The bridges of Windsor Castle

Published 12:53 pm Wednesday, June 7, 2017

Decking on walks requires regular town maintenance

By Diana McFarland

Managing editor

A fall by a Smithfield resident during a routine walk through Windsor Castle Park prompted questions about the maintenance of bridges there.

Kathy Goodridge was walking along the footbridge between the park and Smithfield Station when she tripped on a “pronounced irregularity” of one of boards on the bridge, according to her husband, Dave.

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Kathy suffered a compound fracture to her left elbow that required surgery, said Dave.

His wife’s fall led Dave to inform Smithfield Town Manager Peter Stephenson about her fall and question the maintenance being performed on the bridges at the park. Windsor Castle Park has four long bridges that go over marsh, and several smaller bridges and walkways, such as the Cypress Creek overlook. {mprestriction ids=”1,2,3,4,5,6″}

Dave noted that the bridges are showing signs of wear and boards are being replaced on the tread surfaces, as well as the railings.

The park opened in 2010. Gatling Pointe resident Lawrence Pitt designed and managed the construction of the park and its footbridges.

Pitt said the pilings and understructure of the bridges are built with traditional salt treated lumber, which contains arsenic — a preservative that significantly retards weather deterioration. Because arsenic is toxic to humans, however, regulations require that decking and railings be of another material, he said.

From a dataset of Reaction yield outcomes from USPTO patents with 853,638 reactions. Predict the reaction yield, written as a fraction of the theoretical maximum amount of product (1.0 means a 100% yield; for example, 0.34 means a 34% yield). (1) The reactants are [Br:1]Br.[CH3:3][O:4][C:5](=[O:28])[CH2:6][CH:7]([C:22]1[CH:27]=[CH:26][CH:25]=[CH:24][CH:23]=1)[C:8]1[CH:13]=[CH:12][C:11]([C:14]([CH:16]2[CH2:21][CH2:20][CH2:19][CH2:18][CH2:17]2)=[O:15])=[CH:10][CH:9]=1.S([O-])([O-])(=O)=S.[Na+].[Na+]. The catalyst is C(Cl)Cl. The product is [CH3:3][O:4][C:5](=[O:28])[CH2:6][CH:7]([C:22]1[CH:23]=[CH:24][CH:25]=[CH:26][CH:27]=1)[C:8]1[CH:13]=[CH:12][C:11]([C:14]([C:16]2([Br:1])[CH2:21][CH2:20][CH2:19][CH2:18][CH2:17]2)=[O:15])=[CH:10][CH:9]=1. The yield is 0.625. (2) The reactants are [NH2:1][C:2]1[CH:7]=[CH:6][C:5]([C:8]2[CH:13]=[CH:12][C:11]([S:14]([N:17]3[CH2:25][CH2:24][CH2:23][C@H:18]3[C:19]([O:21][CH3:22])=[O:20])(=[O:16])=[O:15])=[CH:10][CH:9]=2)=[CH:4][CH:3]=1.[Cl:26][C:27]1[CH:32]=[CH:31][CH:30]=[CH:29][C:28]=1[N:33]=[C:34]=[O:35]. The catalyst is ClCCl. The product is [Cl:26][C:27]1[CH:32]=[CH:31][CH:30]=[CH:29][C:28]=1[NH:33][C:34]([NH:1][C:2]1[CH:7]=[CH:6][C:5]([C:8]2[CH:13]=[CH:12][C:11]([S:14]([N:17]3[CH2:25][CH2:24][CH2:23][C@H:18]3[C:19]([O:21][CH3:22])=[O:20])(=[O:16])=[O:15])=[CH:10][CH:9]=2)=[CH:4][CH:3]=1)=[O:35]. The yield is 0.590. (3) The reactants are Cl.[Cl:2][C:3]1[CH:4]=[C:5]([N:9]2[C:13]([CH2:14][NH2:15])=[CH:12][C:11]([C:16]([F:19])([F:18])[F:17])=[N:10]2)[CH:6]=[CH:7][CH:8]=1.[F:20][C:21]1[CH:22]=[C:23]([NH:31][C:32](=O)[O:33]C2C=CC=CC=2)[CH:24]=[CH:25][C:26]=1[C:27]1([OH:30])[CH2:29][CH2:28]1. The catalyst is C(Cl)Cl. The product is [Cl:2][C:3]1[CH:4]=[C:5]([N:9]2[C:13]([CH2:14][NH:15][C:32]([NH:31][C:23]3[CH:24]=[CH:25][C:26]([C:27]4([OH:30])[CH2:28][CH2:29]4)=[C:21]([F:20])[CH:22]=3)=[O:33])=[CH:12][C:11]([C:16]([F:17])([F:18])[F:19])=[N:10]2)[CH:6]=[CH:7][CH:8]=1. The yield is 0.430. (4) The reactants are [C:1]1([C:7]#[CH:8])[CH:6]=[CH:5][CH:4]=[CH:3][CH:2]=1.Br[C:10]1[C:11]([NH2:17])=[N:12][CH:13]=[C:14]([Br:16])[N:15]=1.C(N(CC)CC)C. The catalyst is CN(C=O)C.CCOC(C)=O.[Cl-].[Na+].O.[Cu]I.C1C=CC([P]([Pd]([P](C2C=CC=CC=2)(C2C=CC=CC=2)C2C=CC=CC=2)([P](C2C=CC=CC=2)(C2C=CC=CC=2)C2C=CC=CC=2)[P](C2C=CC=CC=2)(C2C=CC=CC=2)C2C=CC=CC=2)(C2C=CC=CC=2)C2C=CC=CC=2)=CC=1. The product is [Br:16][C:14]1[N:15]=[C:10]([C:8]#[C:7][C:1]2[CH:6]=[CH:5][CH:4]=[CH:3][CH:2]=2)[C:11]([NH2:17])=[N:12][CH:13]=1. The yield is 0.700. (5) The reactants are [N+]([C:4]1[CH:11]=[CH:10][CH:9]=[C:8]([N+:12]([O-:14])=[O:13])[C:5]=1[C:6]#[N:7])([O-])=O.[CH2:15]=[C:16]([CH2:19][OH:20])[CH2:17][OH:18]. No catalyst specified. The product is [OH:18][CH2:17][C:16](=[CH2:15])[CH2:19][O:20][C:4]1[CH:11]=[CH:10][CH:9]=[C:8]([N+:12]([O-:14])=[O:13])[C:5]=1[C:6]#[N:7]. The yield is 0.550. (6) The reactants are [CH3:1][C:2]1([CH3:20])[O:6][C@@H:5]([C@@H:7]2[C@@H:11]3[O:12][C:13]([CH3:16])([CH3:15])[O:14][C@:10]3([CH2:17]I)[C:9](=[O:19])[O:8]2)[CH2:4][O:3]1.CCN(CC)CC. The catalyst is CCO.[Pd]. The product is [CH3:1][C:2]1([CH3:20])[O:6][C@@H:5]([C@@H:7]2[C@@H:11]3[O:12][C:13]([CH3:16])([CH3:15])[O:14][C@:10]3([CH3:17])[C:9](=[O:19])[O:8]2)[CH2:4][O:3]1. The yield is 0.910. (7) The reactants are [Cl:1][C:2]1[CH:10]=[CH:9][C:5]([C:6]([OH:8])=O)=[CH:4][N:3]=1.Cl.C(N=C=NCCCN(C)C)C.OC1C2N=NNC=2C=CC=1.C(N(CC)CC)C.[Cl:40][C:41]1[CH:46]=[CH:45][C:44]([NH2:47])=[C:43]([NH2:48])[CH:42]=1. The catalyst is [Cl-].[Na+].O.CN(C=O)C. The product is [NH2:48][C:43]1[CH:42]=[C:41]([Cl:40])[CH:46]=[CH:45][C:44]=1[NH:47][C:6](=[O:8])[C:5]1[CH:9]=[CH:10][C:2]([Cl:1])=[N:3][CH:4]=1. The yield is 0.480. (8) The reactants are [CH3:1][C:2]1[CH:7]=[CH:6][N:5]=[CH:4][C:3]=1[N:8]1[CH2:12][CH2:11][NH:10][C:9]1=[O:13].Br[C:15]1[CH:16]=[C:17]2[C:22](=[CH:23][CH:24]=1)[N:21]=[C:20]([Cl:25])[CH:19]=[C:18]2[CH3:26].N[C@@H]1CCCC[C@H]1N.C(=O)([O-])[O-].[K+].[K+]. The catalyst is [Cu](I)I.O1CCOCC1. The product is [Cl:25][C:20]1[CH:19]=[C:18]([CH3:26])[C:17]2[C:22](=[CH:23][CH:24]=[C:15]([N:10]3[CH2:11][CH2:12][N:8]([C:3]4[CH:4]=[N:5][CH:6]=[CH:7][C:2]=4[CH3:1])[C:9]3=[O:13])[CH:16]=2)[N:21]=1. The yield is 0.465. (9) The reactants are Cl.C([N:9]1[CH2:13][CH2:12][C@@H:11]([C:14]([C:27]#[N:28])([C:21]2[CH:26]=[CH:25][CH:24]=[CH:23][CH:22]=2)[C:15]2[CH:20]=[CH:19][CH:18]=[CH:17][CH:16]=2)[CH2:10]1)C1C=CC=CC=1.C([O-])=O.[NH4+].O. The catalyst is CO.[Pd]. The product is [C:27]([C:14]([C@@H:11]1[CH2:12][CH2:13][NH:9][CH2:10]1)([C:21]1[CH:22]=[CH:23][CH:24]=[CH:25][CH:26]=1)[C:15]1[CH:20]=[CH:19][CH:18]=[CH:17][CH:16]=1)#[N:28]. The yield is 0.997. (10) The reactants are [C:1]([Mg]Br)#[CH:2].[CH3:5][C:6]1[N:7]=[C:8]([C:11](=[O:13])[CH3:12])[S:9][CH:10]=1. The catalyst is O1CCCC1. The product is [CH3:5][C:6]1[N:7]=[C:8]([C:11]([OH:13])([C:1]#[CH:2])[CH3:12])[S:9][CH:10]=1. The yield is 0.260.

Pitt said he suggested to the town that the decking and railings be treated with a water repellent material, such as Thompson’s Water Seal, soon after construction to better preserve the wood.

Town Manager Peter Stephenson said the town has not followed Pitt’s advice because of environmental considerations. He said the town concluded such treatment would not preserve the material any longer even if applied. 

Rather, the town inspects the bridges on a regular basis and staff makes repairs and replacements, as needed, said Stephenson.

Using a sealant on the bridges is allowed under state environmental rules and there is no restriction on the selection of the coating material, such as Thompson’s Water Seal, according to Virginia Department of Environmental Quality spokesman Bill Hayden. Hayden said the concern would lie with its preparation and application — making sure that the material is contained and does not end up in the marsh.

The town also has an independent contractor inspect and perform structural maintenance on the park bridges on a rotating basis each year, Stephenson said, adding that he believes the wood used is pressure treated.

A recent walk along the bridges revealed that soft and questionable areas of board were marked with bright blue paint. Most of the bridges included several new boards that had replaced worn ones.

Dave favors a more comprehensive approach to bridge maintenance.

“As you know, the WCP footbridges have begun to exhibit signs of failure and have required more and more frequent replacements of planks, both to the tread surfaces and rail structures. I do believe that the bridges should have been, and should still be treated with wood sealer to arrest, or at least slow down their decline.  Otherwise, the town may face major costs to replace much of the structures,” said Dave in an email to Stephenson.  {/mprestriction}